“We recognise the impact that the ongoing drought and water is having on growers in the Mildura area and as significant grower ourselves we understand the issues they are facing. As a result, at this critical time, we have decided to initially offer up to $200 per tonne on top of last year’s pricing increases to source irrigation water for key in demand varieties. We believe this will deliver much needed confidence to our growers.”
READ MORE: Dried vine fruit industry welcomes funding
Last year Murray River Organics led the industry when the Company increased prices to third party dried vine fruit growers by up to 25 percent as part of its plan to ensure a fair return for fruit commensurate with global pricing trends.
The price increases are part of the “Growing Together” program which has been very successful for MRG, with the intake of third-party grower dried vine fruit reaching 1240 tonnes in 2019, an increase of 15% on 2018.
This was a significant achievement considering the challenging growing conditions in Sunraysia in 2019 with many growers experiencing lower yields of up to 40 per cent.
Valentina Tripp said the current water issues in Mildura are still challenging for the agriculture industry with irrigation water from the Murray costing up to $950 a megalitre nearly double the average price paid last season.
“Encouragingly, demand fundamentals for dried vine fruit remain strong, with the global fruit market experiencing growth in demand.”
MRG is the largest dried vine fruit grower in Sunraysia with over 1000 hectares planted and is part way through a major transformation and turnaround journey. It has identified significant sales growth opportunities in Asia, Europe and the USA.
MRG’s Sunraysia Grower Support Package is open to Sunraysia Dried Vine Fruit Growers who sign up prior to Friday, 29 November 2019.
MRG also commits to hold 2019 pricing for the 2020 Harvest.
Wine companies are being encouraged to participate in Wine Australia’s inaugural Cellar door and direct-to-consumer survey to help develop best practice customer engagement.
Wine Australia chief executive officer Andreas Clark said that, in 2017, the small winemaker production and sales survey found that direct-to-consumer sales channels accounted for 43 per cent of total sales revenue for Australia’s 2000+ small winemakers, with cellar door the strongest growing channel.
“Wine businesses were found to be making significant investments in tourism-related offerings and developing a range of alternatives to traditional cellar door tastings,” said Clark.
However, there was very little in-depth information available on direct-to-consumer total sales, cellar door visits, conversion rates, wine club retention rates and other benchmark statistics that helped wineries develop strategies and assess their performance in these profitable and growing channels, he said.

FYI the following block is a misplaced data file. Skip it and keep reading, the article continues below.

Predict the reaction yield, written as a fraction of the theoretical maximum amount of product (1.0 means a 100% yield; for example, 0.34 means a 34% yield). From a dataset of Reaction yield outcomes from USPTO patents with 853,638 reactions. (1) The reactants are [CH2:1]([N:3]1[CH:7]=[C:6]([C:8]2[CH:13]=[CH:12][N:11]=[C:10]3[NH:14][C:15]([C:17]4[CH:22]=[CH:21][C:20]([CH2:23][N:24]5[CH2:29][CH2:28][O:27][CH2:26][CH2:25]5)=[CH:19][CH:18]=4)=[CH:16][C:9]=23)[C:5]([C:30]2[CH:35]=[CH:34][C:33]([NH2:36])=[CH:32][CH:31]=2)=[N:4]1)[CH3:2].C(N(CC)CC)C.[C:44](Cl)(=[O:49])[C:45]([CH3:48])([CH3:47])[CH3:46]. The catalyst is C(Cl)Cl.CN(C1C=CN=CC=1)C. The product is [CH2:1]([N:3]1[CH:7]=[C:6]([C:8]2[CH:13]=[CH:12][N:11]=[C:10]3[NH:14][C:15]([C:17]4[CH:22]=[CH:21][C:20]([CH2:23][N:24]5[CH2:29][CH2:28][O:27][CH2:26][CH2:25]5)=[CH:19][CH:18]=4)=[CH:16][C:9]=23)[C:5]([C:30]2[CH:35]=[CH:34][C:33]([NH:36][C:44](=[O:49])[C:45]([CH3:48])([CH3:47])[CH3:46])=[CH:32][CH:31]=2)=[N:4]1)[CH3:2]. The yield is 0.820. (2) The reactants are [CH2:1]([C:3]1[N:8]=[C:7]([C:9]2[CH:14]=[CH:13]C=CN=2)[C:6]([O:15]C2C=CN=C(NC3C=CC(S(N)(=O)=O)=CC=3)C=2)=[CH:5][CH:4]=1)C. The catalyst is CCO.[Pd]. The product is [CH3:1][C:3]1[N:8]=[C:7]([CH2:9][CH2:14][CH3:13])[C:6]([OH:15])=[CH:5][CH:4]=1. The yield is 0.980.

“This survey delivers on an initiative of Wine Industry Suppliers Australia (WISA) and will be used to develop a series of key benchmarks and statistics to assist wineries in the development of best practice wine tourism,” he said.
“It’s important for producers to benchmark themselves to improve overall performance, make informed business decisions and manage factors that affect consumers’ demand, loyalty and preference for their wine brand. This survey will provide meaningful and actionable insights for wine producers throughout Australia and will be an essential tool when building long-term sales strategies,” said Clark.
WISA executive officer Matt Moate said the research was imperative to define the capability gaps in Australian direct-to-consumer wine sales.
“The supply sector will be able to utilise this data to deliver opportunities to accelerate producers’ knowledge and skills resulting in a new level of competitiveness in this space,” said Moate.
The survey incorporates and expands on Wine Australia’s annual small winemaker production and sales survey and respected social research company Harrison Research will undertake the inaugural 2018 survey on behalf of Wine Australia.
Wine companies will receive a link to the survey in mid-August.
The survey will be anonymous, with the information presented in a report that will be published using aggregated, de-identified data.
The report will be released at WISA’s inaugural wine industry impact conference in Adelaide on the 18th of October.
Continuing its vision to build a premium and strong local craft portfolio, SouthTrade International will have exclusive distribution of Australian craft spirit brand 666 Pure Tasmanian Vodka, from the 1st of October 2018.
This follows the announcement that Think Spirits will be taking over the distribution of Stolichnaya Vodka trademark in Australia.
Founder of 666 Vodka, Dean Lucas, said SouthTrade International was a business with fantastic energy and momentum as evidenced by recent brand additions.